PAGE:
The Best Food Markets in the World

Tsukiji Fish Market, Tokyo (© Getty)

Tsukiji Fish Market, Tokyo

Tokyo’s Tsukiji Fish Market is the largest fish market in the world, and at its heart sits a frenetic section of fish wholesalers and processors, where every morning at 5 a.m. the famed tuna auction takes place. But it’s just as thrilling to wander around the perimeter of the market, where retail shops sell seafood and other groceries, and humble food stalls offer sushi as fresh as it comes.

Borough Market, London (© Getty)

Borough Market, London

London’s Borough Market can trace its roots back 1,000 years, and in the last century, has transformed itself from wholesale market to a vibrant, stylish destination for tourists and locals alike. This is the place to find locally-grown produce, wild game, excellent British cheeses, and street foods from all over the world. Looking for some nit’ir kibe, or aromatic, clarified butter, for example? Try Ethiopian Flavours, found next to Southwark Cathedral.

La Boqueria, Barcelona (© Getty)

La Boqueria, Barcelona

A trip to Barcelona would not be complete without a visit to La Boqueria, the city’s most famous public market. Colorful stalls line the vast, covered space, offering heaps of fruit, fresh seafood, and rows of hanging chorizo. Grab a paper cone piled with sliced jamón for snacking, or wait patiently for one of the 14 seats at Bar Pinotxo, which many say offers the best tapas in the city.

La Merced, Mexico City (© Getty)

La Merced, Mexico City

Wend your way through the jam-packed stalls of the 150-year-old Mercado la Merced and you’ll find Mexico City’s largest—and best—array of foods and ingredients. Up front sit the food vendors, stationed over sizzling griddles and cauldrons of rich red pancita (soup made with cow stomach). Venture beyond and you’ll find a gritty meat market, along with vendors selling fresh vegetables, strings of dried chiles, sugary candied fruits, and a variety of thick, black mole pastes.

Egyptian Spice Bazaar, Istanbul (© Getty)

Egyptian Spice Bazaar, Istanbul

Istanbul’s cavernous Egyptian Spice Bazaar offers much more than just spices (though those are plentiful, and sold in every blend imaginable). Avoid the trinket-sellers and steer instead toward the stalls selling sweets like Turkish delight, or buy the makings of a Turkish breakfast: wedges of sheep’s cheese, olives, and local honey.

Or Tor Kor Market, Bangkok (© Getty)

Or Tor Kor Market, Bangkok

Or Tor Kor Market offers a vast array of fresh meat, gleaming seafood, and pristine produce. But it also has a bustling cooked food section, where enormous bowls hold all kinds of nam priks (pungent chile and fish-based sauces), and whole, cooked shrimp are sold in packs of ten. Even better? Beyond those take-home ingredients lies a food court, where you can get a bowl of curry or a papaya salad made-to-order.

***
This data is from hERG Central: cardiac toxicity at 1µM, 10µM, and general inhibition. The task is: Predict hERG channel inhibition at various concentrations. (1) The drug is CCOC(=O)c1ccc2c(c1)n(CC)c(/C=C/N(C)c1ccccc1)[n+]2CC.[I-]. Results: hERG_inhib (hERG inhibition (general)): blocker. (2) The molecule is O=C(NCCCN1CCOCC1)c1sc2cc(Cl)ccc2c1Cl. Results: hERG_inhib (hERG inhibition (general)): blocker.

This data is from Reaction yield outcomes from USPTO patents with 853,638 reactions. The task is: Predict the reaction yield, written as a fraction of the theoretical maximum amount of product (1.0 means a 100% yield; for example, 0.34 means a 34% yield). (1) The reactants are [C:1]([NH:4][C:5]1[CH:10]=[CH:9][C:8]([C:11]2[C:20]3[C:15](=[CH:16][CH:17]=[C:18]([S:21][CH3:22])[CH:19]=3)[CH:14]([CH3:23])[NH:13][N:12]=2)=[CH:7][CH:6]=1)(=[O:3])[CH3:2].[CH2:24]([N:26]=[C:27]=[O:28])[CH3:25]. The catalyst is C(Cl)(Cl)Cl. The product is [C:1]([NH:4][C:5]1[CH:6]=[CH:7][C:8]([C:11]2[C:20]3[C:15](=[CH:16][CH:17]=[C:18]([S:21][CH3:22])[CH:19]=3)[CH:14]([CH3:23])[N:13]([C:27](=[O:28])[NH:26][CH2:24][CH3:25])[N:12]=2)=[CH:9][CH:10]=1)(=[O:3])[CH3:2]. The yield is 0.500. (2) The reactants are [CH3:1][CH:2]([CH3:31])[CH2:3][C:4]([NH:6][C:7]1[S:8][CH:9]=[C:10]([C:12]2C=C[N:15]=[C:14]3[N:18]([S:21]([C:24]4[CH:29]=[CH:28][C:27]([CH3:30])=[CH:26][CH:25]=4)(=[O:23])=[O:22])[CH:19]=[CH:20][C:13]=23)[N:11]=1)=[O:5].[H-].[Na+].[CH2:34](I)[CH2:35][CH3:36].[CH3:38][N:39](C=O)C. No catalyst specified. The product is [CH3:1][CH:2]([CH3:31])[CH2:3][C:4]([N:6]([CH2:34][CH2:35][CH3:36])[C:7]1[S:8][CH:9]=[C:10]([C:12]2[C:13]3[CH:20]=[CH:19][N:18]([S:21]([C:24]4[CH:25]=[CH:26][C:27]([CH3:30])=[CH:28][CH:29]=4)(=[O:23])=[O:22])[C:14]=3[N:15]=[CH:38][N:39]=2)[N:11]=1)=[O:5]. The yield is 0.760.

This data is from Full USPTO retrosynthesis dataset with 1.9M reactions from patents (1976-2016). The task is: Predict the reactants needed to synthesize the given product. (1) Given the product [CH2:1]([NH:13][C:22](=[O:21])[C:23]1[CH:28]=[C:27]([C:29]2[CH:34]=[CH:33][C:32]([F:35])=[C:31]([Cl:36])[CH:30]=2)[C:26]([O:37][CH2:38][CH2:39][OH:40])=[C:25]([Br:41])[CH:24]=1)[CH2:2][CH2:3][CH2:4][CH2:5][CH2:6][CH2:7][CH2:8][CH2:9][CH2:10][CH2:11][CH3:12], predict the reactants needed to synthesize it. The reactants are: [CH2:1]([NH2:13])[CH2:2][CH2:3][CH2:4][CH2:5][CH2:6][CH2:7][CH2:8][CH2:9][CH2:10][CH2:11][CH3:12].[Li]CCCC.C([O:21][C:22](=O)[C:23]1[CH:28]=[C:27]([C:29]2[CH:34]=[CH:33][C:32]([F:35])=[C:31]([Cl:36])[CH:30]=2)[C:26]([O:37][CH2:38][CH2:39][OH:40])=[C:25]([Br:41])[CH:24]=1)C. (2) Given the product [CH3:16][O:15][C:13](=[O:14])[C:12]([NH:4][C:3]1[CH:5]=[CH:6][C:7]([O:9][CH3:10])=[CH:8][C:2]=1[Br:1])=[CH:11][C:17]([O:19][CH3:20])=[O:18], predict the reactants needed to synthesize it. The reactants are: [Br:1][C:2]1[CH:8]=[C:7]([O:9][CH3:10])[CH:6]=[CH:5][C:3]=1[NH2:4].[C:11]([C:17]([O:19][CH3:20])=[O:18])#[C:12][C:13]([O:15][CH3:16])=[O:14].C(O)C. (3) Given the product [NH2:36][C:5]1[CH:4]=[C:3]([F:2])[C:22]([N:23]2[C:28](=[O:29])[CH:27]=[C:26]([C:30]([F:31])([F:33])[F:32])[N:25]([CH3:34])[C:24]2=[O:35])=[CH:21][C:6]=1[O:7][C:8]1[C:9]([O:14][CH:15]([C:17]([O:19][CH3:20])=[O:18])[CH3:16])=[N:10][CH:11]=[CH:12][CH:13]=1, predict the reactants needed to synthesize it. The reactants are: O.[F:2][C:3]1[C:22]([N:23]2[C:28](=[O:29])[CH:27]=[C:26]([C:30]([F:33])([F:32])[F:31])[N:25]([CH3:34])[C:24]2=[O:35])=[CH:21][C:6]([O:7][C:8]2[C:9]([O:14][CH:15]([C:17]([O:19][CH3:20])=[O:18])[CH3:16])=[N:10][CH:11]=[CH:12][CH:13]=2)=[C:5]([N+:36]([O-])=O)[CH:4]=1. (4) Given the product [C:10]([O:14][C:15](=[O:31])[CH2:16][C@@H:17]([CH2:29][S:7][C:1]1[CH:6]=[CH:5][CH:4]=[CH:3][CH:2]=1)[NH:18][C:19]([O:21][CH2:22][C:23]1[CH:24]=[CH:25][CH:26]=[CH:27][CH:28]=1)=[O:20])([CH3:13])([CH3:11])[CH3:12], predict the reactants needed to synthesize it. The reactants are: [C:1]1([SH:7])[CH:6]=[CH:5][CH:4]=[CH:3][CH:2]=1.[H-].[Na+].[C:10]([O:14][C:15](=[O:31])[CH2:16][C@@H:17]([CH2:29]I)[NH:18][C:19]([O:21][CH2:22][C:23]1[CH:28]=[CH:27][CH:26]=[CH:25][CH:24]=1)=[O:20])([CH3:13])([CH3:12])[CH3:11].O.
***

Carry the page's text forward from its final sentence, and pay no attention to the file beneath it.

Pike Place Market, Seattle (© Getty)

Pike Place Market, Seattle

The “Public Market” sign above the entrance to Pike Place Market is a familiar Seattle landmark, and rightly so. This 110-year-old open-air market is deeply invested in the community—it not only supports a wide range of local farmers and food producers, but also provides services and affordable housing to low-income families. Don’t miss the fish markets, which offer fresh-caught salmon, crab, oysters, and more, plus an array of smoked seafood.

Chinatown Complex Food Centre and Kreta Ayer Wet Market, Singapore (© Getty)

Chinatown Complex Food Centre and Kreta Ayer Wet Market, Singapore

The Chinatown Complex Food Centre is one of Singapore’s many hawker centers, an enormous food court where expert cooks serve their specialties from tiny stalls. Seek out Singaporean favorites like fish head soup or claypot rice, then head downstairs to the Kreta Ayer Wet Market, a pristine meat and produce market that specializes in Chinese ingredients and seafood (including live frogs, eels, and turtles).

Varvakios Agora, Athens (© Alamy)

Varvakios Agora, Athens

The Varvakios Agora is Athens’s foremost public market, and it bustles with locals as well as visitors most days. As you might expect in the Greek capital, the seafood—most of it pulled fresh from the Aegean—is especially beautiful. But there’s also a vast meat hall, and all manner of produce, fresh cheeses, and olives to be found. Stop at one of the small tavernas inside for rustic meal or a glass of ouzo, the country’s widely popular anise-flavored apéritif.

Nuovo Mercato di Testaccio, Rome (© Alamy)

Nuovo Mercato di Testaccio, Rome

In 2012, Rome’s historic Mercato di Testaccio relocated to a sleek new building. Now, it’s the Nuovo Mercato di Testaccio, and while old vendors stayed on, new ones also joined the mix. The result is one of the best markets in the city, where you can find anything from a horse butcher to a cannoli filled to order, and buy some of the best produce in town. Grab a classic (and delicious) tripe sandwich for lunch.